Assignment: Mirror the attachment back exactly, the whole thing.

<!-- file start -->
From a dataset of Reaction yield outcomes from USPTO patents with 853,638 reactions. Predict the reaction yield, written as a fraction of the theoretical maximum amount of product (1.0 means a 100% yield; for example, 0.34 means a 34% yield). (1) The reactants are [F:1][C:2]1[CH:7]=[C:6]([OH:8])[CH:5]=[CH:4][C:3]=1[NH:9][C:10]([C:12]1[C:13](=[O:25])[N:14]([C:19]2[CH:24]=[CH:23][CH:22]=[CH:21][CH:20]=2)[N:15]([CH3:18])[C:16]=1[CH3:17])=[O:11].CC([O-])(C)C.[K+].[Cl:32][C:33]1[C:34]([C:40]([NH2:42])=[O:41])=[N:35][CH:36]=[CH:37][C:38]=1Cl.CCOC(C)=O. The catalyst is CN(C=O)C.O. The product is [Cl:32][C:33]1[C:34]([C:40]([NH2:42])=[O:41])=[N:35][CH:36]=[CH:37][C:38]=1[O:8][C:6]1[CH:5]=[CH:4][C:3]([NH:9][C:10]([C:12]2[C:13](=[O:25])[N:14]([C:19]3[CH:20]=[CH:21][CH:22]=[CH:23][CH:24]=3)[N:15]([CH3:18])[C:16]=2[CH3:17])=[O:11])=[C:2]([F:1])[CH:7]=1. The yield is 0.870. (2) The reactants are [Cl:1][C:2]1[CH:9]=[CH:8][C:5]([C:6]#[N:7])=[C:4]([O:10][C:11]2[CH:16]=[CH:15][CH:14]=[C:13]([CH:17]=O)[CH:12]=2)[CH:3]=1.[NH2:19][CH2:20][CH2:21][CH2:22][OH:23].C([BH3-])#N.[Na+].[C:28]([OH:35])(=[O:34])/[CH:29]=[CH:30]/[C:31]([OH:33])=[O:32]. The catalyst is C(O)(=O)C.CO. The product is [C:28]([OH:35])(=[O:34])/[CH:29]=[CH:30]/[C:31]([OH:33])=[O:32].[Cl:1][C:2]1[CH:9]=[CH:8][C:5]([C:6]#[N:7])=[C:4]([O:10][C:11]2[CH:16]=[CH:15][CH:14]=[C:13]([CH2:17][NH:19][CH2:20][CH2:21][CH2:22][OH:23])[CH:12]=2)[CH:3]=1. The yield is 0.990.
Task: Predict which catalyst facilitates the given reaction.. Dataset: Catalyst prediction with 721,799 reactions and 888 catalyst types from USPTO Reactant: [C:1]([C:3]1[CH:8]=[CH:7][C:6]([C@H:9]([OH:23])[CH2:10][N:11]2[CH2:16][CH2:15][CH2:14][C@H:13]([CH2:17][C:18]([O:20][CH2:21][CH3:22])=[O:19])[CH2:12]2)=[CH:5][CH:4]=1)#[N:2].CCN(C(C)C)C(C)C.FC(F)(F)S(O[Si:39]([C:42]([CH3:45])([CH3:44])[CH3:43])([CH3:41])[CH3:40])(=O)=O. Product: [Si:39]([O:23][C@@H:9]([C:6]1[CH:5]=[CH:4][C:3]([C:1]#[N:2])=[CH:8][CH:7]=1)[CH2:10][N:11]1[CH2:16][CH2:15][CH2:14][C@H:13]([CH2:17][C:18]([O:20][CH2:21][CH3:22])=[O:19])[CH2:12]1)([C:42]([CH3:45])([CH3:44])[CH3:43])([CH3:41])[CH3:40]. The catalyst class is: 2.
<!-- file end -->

From a dataset of Reaction yield outcomes from USPTO patents with 853,638 reactions. Predict the reaction yield, written as a fraction of the theoretical maximum amount of product (1.0 means a 100% yield; for example, 0.34 means a 34% yield). (1) The reactants are [F:1][C:2]1[CH:7]=[C:6]([OH:8])[CH:5]=[CH:4][C:3]=1[NH:9][C:10]([C:12]1[C:13](=[O:25])[N:14]([C:19]2[CH:24]=[CH:23][CH:22]=[CH:21][CH:20]=2)[N:15]([CH3:18])[C:16]=1[CH3:17])=[O:11].CC([O-])(C)C.[K+].[Cl:32][C:33]1[C:34]([C:40]([NH2:42])=[O:41])=[N:35][CH:36]=[CH:37][C:38]=1Cl.CCOC(C)=O. The catalyst is CN(C=O)C.O. The product is [Cl:32][C:33]1[C:34]([C:40]([NH2:42])=[O:41])=[N:35][CH:36]=[CH:37][C:38]=1[O:8][C:6]1[CH:5]=[CH:4][C:3]([NH:9][C:10]([C:12]2[C:13](=[O:25])[N:14]([C:19]3[CH:20]=[CH:21][CH:22]=[CH:23][CH:24]=3)[N:15]([CH3:18])[C:16]=2[CH3:17])=[O:11])=[C:2]([F:1])[CH:7]=1. The yield is 0.870. (2) The reactants are [Cl:1][C:2]1[CH:9]=[CH:8][C:5]([C:6]#[N:7])=[C:4]([O:10][C:11]2[CH:16]=[CH:15][CH:14]=[C:13]([CH:17]=O)[CH:12]=2)[CH:3]=1.[NH2:19][CH2:20][CH2:21][CH2:22][OH:23].C([BH3-])#N.[Na+].[C:28]([OH:35])(=[O:34])/[CH:29]=[CH:30]/[C:31]([OH:33])=[O:32]. The catalyst is C(O)(=O)C.CO. The product is [C:28]([OH:35])(=[O:34])/[CH:29]=[CH:30]/[C:31]([OH:33])=[O:32].[Cl:1][C:2]1[CH:9]=[CH:8][C:5]([C:6]#[N:7])=[C:4]([O:10][C:11]2[CH:16]=[CH:15][CH:14]=[C:13]([CH2:17][NH:19][CH2:20][CH2:21][CH2:22][OH:23])[CH:12]=2)[CH:3]=1. The yield is 0.990.
Task: Predict which catalyst facilitates the given reaction.. Dataset: Catalyst prediction with 721,799 reactions and 888 catalyst types from USPTO Reactant: [C:1]([C:3]1[CH:8]=[CH:7][C:6]([C@H:9]([OH:23])[CH2:10][N:11]2[CH2:16][CH2:15][CH2:14][C@H:13]([CH2:17][C:18]([O:20][CH2:21][CH3:22])=[O:19])[CH2:12]2)=[CH:5][CH:4]=1)#[N:2].CCN(C(C)C)C(C)C.FC(F)(F)S(O[Si:39]([C:42]([CH3:45])([CH3:44])[CH3:43])([CH3:41])[CH3:40])(=O)=O. Product: [Si:39]([O:23][C@@H:9]([C:6]1[CH:5]=[CH:4][C:3]([C:1]#[N:2])=[CH:8][CH:7]=1)[CH2:10][N:11]1[CH2:16][CH2:15][CH2:14][C@H:13]([CH2:17][C:18]([O:20][CH2:21][CH3:22])=[O:19])[CH2:12]1)([C:42]([CH3:45])([CH3:44])[CH3:43])([CH3:41])[CH3:40]. The catalyst class is: 2.